The poison of nationalism
Colin Thubron might be our best living travel writer. (If he isn’t, please tell me who is better.) I recently finished a book he wrote on travels in Mongolia, Eastern Russia and Manchuria (mostly following the course of the Amur River.) I was struck by the highly negative attitude of many people toward foreigners, and the positive feelings toward some of the worst people in all of human history—including Genghis Khan (in Mongolia), Stalin (in Russia), and Mao (in China.) The Russians that Thubron met disliked the Chinese, and vice versa.
One thing I noticed is that this hatred is being exacerbated by nationalistic propaganda that demonizes foreigners. At one point Thubron interviewed a Russian who worked in the oilfields of eastern Siberia:
“Half the time you don’t notice, and the propaganda seeps into you. When I was working for the Canadians in Chukotka, I realized that I was starting to resent them and getting angry, and I wondered why. I never watch our television — it’s too boring — but up in Chukotka there was nothing else to do, and I realized that I was being brainwashed by watching, and starting to dislike Westerners.” He grins at me, as if I wasn’t one. “So I checked myself and went back to normal.”
I have a pretty low opinion of authoritarian nationalists such as Vladimir Putin and Xi Jinping. But after reading some of the interviews in Thubron’s book, I’m almost tempted to say how lucky we are that Russia and China are led by such enlightened cosmopolitan globalists, rather than the “man on the street” in these two giant countries. Some of the views expressed were pretty appalling.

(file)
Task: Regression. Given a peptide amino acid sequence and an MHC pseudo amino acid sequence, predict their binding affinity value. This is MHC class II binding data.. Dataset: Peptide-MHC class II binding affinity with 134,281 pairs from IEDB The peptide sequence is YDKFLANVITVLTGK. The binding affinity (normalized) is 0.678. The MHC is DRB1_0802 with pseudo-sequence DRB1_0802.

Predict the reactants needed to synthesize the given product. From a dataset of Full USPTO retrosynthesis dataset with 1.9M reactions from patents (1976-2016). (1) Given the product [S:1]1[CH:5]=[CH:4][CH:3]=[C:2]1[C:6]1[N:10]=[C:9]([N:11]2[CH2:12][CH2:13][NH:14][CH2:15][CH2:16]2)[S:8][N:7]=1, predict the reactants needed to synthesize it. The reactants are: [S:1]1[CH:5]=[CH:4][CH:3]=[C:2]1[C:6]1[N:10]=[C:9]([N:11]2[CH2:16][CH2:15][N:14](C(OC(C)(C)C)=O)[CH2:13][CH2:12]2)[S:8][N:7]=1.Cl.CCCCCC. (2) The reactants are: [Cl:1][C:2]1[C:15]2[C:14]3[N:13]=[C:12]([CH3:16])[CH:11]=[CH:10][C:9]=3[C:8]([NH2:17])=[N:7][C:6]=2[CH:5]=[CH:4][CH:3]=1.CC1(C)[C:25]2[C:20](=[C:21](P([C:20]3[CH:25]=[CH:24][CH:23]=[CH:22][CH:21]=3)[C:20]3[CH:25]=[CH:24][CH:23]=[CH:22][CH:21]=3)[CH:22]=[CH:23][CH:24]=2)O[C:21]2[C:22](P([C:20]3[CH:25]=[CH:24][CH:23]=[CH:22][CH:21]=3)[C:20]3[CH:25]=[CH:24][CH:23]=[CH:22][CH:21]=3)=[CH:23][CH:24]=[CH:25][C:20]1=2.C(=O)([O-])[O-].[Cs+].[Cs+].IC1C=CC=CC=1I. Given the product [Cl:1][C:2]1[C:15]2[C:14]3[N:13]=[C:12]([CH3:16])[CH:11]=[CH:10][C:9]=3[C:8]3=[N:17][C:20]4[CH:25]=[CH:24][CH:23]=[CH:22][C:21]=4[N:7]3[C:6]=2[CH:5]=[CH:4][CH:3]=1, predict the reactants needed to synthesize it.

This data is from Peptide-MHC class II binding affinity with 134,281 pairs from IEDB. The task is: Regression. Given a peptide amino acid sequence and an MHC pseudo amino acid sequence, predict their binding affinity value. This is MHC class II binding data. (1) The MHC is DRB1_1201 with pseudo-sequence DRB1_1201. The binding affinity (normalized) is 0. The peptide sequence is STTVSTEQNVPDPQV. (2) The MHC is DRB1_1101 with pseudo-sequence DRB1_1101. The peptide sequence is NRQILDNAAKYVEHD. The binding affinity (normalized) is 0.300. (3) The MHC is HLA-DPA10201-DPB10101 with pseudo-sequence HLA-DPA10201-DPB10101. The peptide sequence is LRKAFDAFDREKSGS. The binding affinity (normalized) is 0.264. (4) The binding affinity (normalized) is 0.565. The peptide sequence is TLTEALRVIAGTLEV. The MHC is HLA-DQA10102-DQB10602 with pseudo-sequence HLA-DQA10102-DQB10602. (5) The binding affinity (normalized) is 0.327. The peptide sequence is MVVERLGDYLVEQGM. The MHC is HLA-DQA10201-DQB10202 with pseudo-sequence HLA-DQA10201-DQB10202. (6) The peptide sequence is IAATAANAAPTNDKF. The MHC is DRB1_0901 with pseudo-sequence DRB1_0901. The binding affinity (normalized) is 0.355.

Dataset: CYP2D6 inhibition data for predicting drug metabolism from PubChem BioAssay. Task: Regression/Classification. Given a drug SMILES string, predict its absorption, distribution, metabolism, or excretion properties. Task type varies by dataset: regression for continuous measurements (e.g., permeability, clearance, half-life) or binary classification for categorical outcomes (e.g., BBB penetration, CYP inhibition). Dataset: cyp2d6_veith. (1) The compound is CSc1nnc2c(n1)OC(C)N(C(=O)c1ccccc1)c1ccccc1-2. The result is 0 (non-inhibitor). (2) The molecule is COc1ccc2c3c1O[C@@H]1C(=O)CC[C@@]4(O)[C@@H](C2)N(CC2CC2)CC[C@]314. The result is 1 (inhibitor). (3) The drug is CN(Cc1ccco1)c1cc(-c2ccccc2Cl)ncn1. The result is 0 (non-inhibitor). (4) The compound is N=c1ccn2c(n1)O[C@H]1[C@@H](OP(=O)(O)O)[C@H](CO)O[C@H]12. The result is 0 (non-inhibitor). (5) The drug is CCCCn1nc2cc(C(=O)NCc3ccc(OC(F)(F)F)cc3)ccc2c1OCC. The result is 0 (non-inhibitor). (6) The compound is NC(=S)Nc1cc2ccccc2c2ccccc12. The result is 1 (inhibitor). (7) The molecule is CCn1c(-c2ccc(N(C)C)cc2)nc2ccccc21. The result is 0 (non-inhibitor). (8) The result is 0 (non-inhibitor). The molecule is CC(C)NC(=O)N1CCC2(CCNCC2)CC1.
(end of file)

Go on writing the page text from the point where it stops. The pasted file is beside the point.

Authoritarian nationalists often try to rewrite history in order to justify their hold on power, or to justify the invasion of a neighboring country. The newest issue of The Economist has one such example:
Russian history rich in shameful dates, many of them marking show trials and mass executions—or liquidations, as they were then called. December 28th, 2021, should be added to the calendar. On that day Russia’s supreme court “liquidated” Memorial, the country’s most vital post-Soviet civic institution, dedicated to the memory of Stalinist repression and the defence of human rights.
The same is occurring in China. Just ten years ago, a Chinese citizen could criticize the Cultural Revolution (1966-76). Now that subject is taboo in China.
With the dramatic rise in nationalism during the 21st century, we can expect to see an increase in xenophobia, especially among residents of the great powers. This dehumanization of foreigners makes war more likely.
PS. I was interested in the fact that Thubron described northern Manchuria as being much more prosperous than southern Siberia, right across the border. Of course that’s a subjective evaluation that may reflect dynamism (i.e. growth rates) more than levels of GDP/person. In addition, eastern Russia is relatively depressed, but then so is Manchuria. In any case, most estimates show Russia’s GDP/person to be much higher than China’s in PPP terms (and about the same in dollar terms.)